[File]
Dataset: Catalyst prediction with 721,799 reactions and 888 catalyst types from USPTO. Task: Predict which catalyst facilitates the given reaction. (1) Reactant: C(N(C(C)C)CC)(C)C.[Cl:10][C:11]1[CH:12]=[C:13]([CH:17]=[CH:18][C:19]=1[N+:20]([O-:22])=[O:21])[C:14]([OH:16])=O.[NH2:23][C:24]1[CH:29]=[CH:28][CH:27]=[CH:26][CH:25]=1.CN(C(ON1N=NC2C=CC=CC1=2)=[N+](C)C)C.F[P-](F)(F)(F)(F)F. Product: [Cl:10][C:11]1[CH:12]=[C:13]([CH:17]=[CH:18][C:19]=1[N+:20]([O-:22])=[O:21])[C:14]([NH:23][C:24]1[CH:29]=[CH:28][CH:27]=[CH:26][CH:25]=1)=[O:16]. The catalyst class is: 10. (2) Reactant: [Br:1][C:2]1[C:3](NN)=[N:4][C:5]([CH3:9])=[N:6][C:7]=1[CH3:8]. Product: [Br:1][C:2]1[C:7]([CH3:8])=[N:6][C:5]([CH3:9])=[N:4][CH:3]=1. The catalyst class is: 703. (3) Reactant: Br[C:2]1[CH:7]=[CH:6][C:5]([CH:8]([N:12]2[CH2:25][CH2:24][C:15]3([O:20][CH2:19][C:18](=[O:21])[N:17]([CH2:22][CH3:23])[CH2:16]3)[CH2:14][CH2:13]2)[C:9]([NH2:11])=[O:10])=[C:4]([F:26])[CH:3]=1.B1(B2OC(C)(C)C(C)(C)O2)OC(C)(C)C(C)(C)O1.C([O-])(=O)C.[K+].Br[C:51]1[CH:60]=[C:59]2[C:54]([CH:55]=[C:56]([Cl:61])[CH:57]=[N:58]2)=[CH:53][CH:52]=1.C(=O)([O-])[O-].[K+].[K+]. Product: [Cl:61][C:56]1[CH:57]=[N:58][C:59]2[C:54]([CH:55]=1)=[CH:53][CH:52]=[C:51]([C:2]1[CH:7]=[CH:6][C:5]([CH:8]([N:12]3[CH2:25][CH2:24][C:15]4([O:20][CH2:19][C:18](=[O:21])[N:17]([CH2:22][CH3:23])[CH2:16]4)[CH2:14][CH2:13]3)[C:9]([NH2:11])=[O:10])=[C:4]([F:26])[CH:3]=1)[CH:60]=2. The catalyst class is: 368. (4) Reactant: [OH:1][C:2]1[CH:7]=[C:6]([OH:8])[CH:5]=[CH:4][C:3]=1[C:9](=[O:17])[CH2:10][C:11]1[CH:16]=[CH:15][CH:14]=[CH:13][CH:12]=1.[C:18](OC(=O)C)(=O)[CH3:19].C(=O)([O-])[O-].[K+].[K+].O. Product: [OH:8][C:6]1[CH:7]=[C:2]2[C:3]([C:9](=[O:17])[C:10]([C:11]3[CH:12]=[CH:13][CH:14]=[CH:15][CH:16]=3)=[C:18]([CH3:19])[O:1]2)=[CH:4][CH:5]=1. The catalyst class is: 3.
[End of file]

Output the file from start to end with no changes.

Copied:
Dataset: Catalyst prediction with 721,799 reactions and 888 catalyst types from USPTO. Task: Predict which catalyst facilitates the given reaction. (1) Reactant: C(N(C(C)C)CC)(C)C.[Cl:10][C:11]1[CH:12]=[C:13]([CH:17]=[CH:18][C:19]=1[N+:20]([O-:22])=[O:21])[C:14]([OH:16])=O.[NH2:23][C:24]1[CH:29]=[CH:28][CH:27]=[CH:26][CH:25]=1.CN(C(ON1N=NC2C=CC=CC1=2)=[N+](C)C)C.F[P-](F)(F)(F)(F)F. Product: [Cl:10][C:11]1[CH:12]=[C:13]([CH:17]=[CH:18][C:19]=1[N+:20]([O-:22])=[O:21])[C:14]([NH:23][C:24]1[CH:29]=[CH:28][CH:27]=[CH:26][CH:25]=1)=[O:16]. The catalyst class is: 10. (2) Reactant: [Br:1][C:2]1[C:3](NN)=[N:4][C:5]([CH3:9])=[N:6][C:7]=1[CH3:8]. Product: [Br:1][C:2]1[C:7]([CH3:8])=[N:6][C:5]([CH3:9])=[N:4][CH:3]=1. The catalyst class is: 703. (3) Reactant: Br[C:2]1[CH:7]=[CH:6][C:5]([CH:8]([N:12]2[CH2:25][CH2:24][C:15]3([O:20][CH2:19][C:18](=[O:21])[N:17]([CH2:22][CH3:23])[CH2:16]3)[CH2:14][CH2:13]2)[C:9]([NH2:11])=[O:10])=[C:4]([F:26])[CH:3]=1.B1(B2OC(C)(C)C(C)(C)O2)OC(C)(C)C(C)(C)O1.C([O-])(=O)C.[K+].Br[C:51]1[CH:60]=[C:59]2[C:54]([CH:55]=[C:56]([Cl:61])[CH:57]=[N:58]2)=[CH:53][CH:52]=1.C(=O)([O-])[O-].[K+].[K+]. Product: [Cl:61][C:56]1[CH:57]=[N:58][C:59]2[C:54]([CH:55]=1)=[CH:53][CH:52]=[C:51]([C:2]1[CH:7]=[CH:6][C:5]([CH:8]([N:12]3[CH2:25][CH2:24][C:15]4([O:20][CH2:19][C:18](=[O:21])[N:17]([CH2:22][CH3:23])[CH2:16]4)[CH2:14][CH2:13]3)[C:9]([NH2:11])=[O:10])=[C:4]([F:26])[CH:3]=1)[CH:60]=2. The catalyst class is: 368. (4) Reactant: [OH:1][C:2]1[CH:7]=[C:6]([OH:8])[CH:5]=[CH:4][C:3]=1[C:9](=[O:17])[CH2:10][C:11]1[CH:16]=[CH:15][CH:14]=[CH:13][CH:12]=1.[C:18](OC(=O)C)(=O)[CH3:19].C(=O)([O-])[O-].[K+].[K+].O. Product: [OH:8][C:6]1[CH:7]=[C:2]2[C:3]([C:9](=[O:17])[C:10]([C:11]3[CH:12]=[CH:13][CH:14]=[CH:15][CH:16]=3)=[C:18]([CH3:19])[O:1]2)=[CH:4][CH:5]=1. The catalyst class is: 3.